We love art and the love of connecting with works of art and culture that has enjoyed years of preservation is incomparable to new creations. Nollywood continues to give us new stories, stories that in years to come we will look back and feel great joy.
This year Nollywood served us with art from varying degrees. I’ve considered saying this is the best year for Nollywood so far, but I hold back because many other amazing jobs of 2015 remain impressive. There is no denying that 2016 was a defining year for Nollywood. There were a lot of amazing and definitive events that happened over the year and as 2016 comes to an end. It is time to think of all the amazing TV series, the spectacular films, the memorable characters, the dialogue that made us think, smile, laugh or act. Also the rich content, the individual achievements garnered by industry influencers that made us proud.
The year has been exceptional. We’ve had a remarkable year in entertainment and it is the red light that proves that Nollywood can only get better. Nollywood Observer has been active with movie news, updates, countdowns and reviews with a need to take the industry to a new level and comfortably, we say we succeeded.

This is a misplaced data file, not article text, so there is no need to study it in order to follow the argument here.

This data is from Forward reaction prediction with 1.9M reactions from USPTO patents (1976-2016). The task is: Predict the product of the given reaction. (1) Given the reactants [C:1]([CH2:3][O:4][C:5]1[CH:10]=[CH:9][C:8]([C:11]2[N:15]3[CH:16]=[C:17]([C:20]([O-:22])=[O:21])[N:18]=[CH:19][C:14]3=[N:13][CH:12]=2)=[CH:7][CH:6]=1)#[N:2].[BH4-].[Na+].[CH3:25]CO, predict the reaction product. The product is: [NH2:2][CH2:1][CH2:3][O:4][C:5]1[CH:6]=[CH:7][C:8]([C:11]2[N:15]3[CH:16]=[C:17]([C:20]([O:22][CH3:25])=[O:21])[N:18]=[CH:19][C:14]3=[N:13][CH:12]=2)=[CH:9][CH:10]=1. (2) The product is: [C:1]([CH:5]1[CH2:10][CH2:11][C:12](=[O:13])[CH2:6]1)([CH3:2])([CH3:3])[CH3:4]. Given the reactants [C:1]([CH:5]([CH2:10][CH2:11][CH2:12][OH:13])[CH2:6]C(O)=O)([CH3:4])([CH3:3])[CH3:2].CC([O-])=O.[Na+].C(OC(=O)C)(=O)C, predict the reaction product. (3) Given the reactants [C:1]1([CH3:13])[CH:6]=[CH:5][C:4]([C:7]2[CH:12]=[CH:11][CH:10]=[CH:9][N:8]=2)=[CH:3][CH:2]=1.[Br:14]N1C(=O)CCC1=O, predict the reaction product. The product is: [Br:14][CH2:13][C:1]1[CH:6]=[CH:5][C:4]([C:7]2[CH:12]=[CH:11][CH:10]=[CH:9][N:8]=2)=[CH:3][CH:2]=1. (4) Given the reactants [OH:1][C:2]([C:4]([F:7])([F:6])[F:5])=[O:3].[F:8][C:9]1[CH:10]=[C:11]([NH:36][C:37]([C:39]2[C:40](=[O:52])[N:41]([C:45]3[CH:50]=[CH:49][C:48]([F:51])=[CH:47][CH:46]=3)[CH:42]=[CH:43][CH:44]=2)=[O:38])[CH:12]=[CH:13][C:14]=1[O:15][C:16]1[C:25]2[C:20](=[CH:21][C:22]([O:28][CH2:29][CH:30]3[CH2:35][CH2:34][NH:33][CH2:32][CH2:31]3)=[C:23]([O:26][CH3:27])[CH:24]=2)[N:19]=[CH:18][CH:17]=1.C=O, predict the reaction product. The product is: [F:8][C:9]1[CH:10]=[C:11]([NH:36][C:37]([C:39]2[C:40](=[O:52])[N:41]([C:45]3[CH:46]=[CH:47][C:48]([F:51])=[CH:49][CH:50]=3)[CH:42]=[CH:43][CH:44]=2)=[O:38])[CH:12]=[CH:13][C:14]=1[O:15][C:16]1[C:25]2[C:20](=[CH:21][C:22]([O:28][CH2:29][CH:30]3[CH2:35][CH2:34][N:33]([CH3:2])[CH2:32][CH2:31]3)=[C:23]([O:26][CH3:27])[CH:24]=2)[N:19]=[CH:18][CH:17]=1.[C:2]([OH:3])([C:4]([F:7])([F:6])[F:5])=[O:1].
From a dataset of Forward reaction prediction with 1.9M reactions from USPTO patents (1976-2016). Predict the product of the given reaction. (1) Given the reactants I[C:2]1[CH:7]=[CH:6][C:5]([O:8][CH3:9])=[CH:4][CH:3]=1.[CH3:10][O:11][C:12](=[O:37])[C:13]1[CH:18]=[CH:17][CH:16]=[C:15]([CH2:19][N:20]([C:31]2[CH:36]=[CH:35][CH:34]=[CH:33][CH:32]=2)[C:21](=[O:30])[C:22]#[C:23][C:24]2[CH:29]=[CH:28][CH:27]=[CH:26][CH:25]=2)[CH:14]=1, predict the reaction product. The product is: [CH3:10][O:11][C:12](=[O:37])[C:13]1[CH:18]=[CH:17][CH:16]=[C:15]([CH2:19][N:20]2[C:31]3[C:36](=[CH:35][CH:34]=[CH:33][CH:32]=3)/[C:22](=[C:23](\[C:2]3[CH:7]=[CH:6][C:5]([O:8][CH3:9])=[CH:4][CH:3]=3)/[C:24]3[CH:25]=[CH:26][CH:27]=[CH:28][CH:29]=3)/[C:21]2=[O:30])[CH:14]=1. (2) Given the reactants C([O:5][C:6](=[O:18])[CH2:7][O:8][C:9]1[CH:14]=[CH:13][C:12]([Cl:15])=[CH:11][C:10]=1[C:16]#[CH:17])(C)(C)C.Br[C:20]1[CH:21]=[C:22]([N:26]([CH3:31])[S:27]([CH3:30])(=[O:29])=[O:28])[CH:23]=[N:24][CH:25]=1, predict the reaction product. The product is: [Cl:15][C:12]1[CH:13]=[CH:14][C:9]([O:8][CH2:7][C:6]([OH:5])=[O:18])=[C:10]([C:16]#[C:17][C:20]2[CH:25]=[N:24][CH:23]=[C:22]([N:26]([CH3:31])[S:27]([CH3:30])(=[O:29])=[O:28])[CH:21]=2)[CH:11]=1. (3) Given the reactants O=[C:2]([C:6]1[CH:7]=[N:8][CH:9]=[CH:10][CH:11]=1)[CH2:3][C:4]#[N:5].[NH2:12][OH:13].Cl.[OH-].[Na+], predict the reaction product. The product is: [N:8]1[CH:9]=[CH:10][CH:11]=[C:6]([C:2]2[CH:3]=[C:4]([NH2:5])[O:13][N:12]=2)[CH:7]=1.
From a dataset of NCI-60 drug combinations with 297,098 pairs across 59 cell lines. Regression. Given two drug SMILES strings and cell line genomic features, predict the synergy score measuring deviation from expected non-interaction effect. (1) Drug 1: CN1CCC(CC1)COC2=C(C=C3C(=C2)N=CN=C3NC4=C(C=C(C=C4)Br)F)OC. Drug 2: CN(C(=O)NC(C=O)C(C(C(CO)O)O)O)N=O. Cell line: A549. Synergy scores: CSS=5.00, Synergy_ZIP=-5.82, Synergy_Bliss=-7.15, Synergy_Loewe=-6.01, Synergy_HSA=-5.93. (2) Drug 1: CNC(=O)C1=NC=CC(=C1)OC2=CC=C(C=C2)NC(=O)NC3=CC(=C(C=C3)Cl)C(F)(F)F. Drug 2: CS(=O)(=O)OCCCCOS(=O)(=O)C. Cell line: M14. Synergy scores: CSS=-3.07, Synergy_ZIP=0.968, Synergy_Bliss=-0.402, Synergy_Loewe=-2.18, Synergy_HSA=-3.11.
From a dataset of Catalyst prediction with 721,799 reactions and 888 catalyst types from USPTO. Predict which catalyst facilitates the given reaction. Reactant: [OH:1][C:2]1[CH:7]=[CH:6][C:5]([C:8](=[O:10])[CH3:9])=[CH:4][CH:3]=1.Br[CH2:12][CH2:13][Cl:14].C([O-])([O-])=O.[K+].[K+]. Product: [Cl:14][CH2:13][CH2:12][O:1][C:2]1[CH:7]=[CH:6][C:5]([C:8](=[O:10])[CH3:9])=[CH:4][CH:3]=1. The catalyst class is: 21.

THE THINGS WE LOVED;
‘76’ ’93 DAYS’ AND ‘OLOIBIRI’- THE POLITICAL FILMS THAT MATTERED: Many of us pay little attention to history and how it has shaped the people we are. This year a lot of filmmakers decided to document parts of our history. Films are here to teach, remind and sometimes challenge. 76 is a film that has been in production for over 3 years and finally we were able to see the fruit of the labour. It is a film about such an important time in our history as Nigerians, a story that is very close to the director’s heart but relates to us in many ways.
For 93 Days it is a story that appeals to us to do better, think better and strive better and technically speaking it is the best of 2016. It is a film with rich content that was smartly adorned with the best technical efforts. It is a memorable one, the type that will not be forgotten.
‘76’ told us a story but ‘93 Days’ and Oloibiri challenged us. 2016 is not over, yet, a few more days to go but Oloibiri is the best film I’ve watched, not of 2016 but in a long time. Oloibiri scrutinizes wholeheartedly the reality of the Niger Delta. Many people have read of the Militants and many have no idea what they are agitating for but I implore you to spend time in the cinema watching Oloibiri. It is the beginning of a necessary education. Beyond entertainment, Oloibiri mirrors the grievances of the people in the Niger Delta and it should affect us all as Nigerians. It connects us with what matters most- family and through family we see an important story that teaches so much.
A film can give us a fraction of the story but it can also trigger action.
THE BEAUTY OF TV